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if I have to use granular synthesis such as an max msp patch, how would I go about creating high voltage/arc/tesla sfx...I tried loading different industrial material sounds such as plastic and styrofoam into granular patch...I believe this will get me the texture, what would be your take on this.

  • The correct tag for this is Grain Synthesis, any pulse oscillator would be okay, you can use the grain synth as a pulse osc. – com.prehensible Apr 21 '15 at 7:24
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Andy Farnell has a fantastic book called Designing Sound, which details theories of designing procedural sound effects, with methods in Pure Data. Here is a great quote from his practical on Electricity:

The sound of a spark in an anechoic chamber is almost an ideal impulse (which is why spark gaps are used to do impulse captures), so the sound of the crackle is influenced greatly by the surrounding material.

The chapter mentions a few key aspects, namely Relaxation of charges (e.g. try LFO modulation of a 50hz Hum), Phasing (due to different spark/arc lengths, especially relative to observation point) and Resonance (see above quote).

From the practical here - "The effect combines humming, phase shifting and synchronised crackles (chirp impulses) for a 50Hz arcing sound." If you choose to download the patches (I presume they're compatible), be sure to download the 4 abstractions that are required. Also it is worthwhile to experiment with an additional delay or reverberation space.

To answer your specific question, it might be worth using a very small 'impulse-like' grain size, and try let it oscillate at a fixed frequency (e.g. 50hz), so it becomes a buzz. If you want to be realistic, you probably won't need to use detailed samples from plastic and metal, since the spectrum of a buzz is very consistent and static. The main variation is found through the above effects, which are essentially byproducts of the initial spark sound.

  • Joel, thank you for your very awsome, and informative answer and a reference to that brilliant book written by Andy Farnell... – texture Apr 21 '15 at 10:28
  • @texture No worries! It is indeed a great book. Did you try the pd patches? Can I also ask why you are starting on this with Granular Synthesis? – Joel Pinteric Apr 21 '15 at 10:35
  • with Granular Synthesis, randomized offsets get that variations in the timbre of the impulse, because the sound being granulated has timbre variations through out its sample offset, which sounds different at each offset...this is where I think we can get away without using external processing as you mentioned "relative to observation point and Resonance" so it becomes a buzz with timbre fluctuations needed to make it perceivable to the listener as an electric voltage textured tone... – texture Apr 21 '15 at 10:56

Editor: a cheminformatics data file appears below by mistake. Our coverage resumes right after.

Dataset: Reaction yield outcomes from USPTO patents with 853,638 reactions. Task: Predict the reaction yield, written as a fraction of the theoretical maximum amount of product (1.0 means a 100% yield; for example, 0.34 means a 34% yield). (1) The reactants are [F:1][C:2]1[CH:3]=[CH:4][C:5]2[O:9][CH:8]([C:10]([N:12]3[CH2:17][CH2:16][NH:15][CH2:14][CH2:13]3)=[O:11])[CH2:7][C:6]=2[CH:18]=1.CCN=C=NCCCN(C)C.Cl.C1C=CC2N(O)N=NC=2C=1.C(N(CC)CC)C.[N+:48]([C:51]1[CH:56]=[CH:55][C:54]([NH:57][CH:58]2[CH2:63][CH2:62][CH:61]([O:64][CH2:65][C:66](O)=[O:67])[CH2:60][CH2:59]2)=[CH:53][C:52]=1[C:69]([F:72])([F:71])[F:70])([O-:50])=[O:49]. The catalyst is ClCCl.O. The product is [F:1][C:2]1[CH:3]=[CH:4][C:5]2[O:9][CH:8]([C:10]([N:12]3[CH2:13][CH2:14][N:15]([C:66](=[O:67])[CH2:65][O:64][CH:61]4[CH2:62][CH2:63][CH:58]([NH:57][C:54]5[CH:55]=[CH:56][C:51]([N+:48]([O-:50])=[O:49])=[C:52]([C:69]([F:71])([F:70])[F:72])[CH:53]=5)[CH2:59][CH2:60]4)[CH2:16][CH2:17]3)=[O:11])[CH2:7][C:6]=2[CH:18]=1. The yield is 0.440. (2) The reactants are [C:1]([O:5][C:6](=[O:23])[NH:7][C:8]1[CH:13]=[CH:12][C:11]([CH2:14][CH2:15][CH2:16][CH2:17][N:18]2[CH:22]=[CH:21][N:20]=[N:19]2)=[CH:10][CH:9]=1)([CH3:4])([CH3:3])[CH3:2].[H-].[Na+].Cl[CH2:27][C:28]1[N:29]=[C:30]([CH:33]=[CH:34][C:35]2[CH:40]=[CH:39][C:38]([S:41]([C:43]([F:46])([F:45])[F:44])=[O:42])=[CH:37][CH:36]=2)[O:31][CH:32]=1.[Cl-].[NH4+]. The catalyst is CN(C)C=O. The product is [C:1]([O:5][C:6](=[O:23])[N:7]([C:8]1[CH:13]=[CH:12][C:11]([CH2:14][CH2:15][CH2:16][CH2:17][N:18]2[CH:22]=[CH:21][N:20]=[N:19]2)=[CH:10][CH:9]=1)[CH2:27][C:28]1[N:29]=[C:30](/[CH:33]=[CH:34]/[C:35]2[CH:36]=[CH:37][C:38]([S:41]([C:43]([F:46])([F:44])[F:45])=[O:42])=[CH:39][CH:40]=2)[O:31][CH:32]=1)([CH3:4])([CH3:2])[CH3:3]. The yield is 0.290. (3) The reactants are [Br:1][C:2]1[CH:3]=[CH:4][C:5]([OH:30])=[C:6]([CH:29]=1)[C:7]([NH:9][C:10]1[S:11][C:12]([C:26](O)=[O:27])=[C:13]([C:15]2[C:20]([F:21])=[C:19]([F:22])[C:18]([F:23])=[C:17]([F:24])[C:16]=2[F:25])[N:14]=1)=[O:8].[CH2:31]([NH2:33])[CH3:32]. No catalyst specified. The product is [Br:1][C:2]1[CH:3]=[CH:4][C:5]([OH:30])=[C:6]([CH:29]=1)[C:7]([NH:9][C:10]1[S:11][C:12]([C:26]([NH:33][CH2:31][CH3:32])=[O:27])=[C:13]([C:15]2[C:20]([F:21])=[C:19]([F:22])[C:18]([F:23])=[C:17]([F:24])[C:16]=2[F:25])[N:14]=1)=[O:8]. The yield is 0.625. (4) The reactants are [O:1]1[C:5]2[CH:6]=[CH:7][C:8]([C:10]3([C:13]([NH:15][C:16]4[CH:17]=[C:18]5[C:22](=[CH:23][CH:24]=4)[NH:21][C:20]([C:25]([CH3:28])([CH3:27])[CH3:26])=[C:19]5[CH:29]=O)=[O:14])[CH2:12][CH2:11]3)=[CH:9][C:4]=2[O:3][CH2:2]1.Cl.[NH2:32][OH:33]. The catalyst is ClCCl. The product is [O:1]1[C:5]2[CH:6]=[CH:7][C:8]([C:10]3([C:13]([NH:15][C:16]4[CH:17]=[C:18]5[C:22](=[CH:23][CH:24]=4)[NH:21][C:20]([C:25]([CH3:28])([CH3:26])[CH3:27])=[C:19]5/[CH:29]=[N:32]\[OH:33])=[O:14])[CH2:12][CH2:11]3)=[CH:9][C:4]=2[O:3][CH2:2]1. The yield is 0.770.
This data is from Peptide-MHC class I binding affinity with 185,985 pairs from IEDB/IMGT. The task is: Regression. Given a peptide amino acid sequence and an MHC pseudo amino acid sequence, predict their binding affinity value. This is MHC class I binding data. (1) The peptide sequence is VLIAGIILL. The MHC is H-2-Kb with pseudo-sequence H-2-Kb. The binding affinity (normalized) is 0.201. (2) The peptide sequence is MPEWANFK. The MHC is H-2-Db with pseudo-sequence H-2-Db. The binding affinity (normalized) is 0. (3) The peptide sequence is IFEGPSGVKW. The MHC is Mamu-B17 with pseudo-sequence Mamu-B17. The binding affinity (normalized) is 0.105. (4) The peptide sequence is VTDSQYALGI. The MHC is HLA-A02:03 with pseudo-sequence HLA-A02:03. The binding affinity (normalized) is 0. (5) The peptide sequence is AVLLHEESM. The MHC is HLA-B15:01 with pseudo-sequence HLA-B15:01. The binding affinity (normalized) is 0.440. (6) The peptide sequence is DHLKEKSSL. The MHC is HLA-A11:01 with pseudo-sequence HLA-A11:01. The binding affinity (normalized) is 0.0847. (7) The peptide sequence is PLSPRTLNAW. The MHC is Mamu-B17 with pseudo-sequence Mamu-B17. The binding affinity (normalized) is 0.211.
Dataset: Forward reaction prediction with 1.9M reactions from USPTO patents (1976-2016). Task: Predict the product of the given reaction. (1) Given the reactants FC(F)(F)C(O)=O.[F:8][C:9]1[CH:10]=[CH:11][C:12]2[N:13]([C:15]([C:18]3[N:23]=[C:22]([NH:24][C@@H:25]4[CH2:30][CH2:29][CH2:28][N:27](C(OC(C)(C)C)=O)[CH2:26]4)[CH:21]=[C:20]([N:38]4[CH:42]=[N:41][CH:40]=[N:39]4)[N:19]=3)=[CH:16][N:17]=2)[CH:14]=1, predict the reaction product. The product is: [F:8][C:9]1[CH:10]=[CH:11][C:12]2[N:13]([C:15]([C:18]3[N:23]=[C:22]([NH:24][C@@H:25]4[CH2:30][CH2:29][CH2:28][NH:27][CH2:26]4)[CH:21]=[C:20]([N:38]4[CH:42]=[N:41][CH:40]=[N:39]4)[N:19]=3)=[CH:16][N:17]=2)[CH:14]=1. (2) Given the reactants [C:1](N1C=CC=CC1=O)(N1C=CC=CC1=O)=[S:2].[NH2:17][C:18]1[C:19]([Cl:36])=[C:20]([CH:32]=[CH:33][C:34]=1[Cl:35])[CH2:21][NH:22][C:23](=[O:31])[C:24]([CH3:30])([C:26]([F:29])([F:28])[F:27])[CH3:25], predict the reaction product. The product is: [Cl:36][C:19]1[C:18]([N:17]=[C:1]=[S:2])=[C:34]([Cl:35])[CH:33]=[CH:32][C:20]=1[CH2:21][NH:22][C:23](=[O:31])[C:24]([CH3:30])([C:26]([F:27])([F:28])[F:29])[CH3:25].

• hey Joel can you give a little more in depth about "LFO modulation of a 50hz Hum"...what is being modulated in this ? also Phasing effect comes from different impulses in the cluster landing on top of each other giving that flange/comb effect that alters their timbre ? – – texture Apr 21 '15 at 11:54
  • Ok I see where you're coming from with that. With the LFO - It's basically a sweeping effect you get from the arcs. I am being rough here, but the potential energy builds and then dissipates; so it is effectively modulated on the volume/brightness as a slow tremolo. You could pair it with the comb/phasing as well, to imply movement, and this too could be sped up for dramatic effect. – Joel Pinteric Apr 21 '15 at 13:29
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Any pulse oscillator would be okay, you can use the grain synth as a pulse signal. you work from any electric hum sounds,the oscillator itself is fairly simple the interesting thing is what frequencies to add and substract from the hum, and how to change the sync of the pulse. For example, you can pass the signal through two filters, firstly a high pitch filter to make the most raw sound possible, to work from, and secondly a low filter to make the electric arc movements in a sweeping fasion. it's mostly a variation of phase sync and filter on a pulse osc.

The dynamics of the movement of the arc is that it slowly floats further away from the most stable path, and when it's too far, it snaps fast back towards another stable path, so the LFO to simulate the changes in phase resulting from the sound arriving at the use at different times, can be an slow lfo that is reset in a semi chaotic manner. perhaps add a spike on the filter when the lfo resets because a large arc bangs th more it changes it's course.

The same principle can be added for side arcs, some less loud and faster resetting small arcs added to the first sound.

The grain synthesis can only be used as an oscillator with phase control i think, alot of the sound of the arc must come from how the different pulses bounce in the room and arrive at the user, adding and substracting from each other in a complex frequency and phase variance.

  • like a cluster of impulses with similar transfer functions...wouldn't this be achieved with randomized offset positions of the grain synthesis...so every spark with different offset sounds different, but similar and carries the timbre variations of the granulated sample in our case a squeecking styrofoam with the over all sound that has a consistent 50hz note frequency. – texture Apr 21 '15 at 10:49

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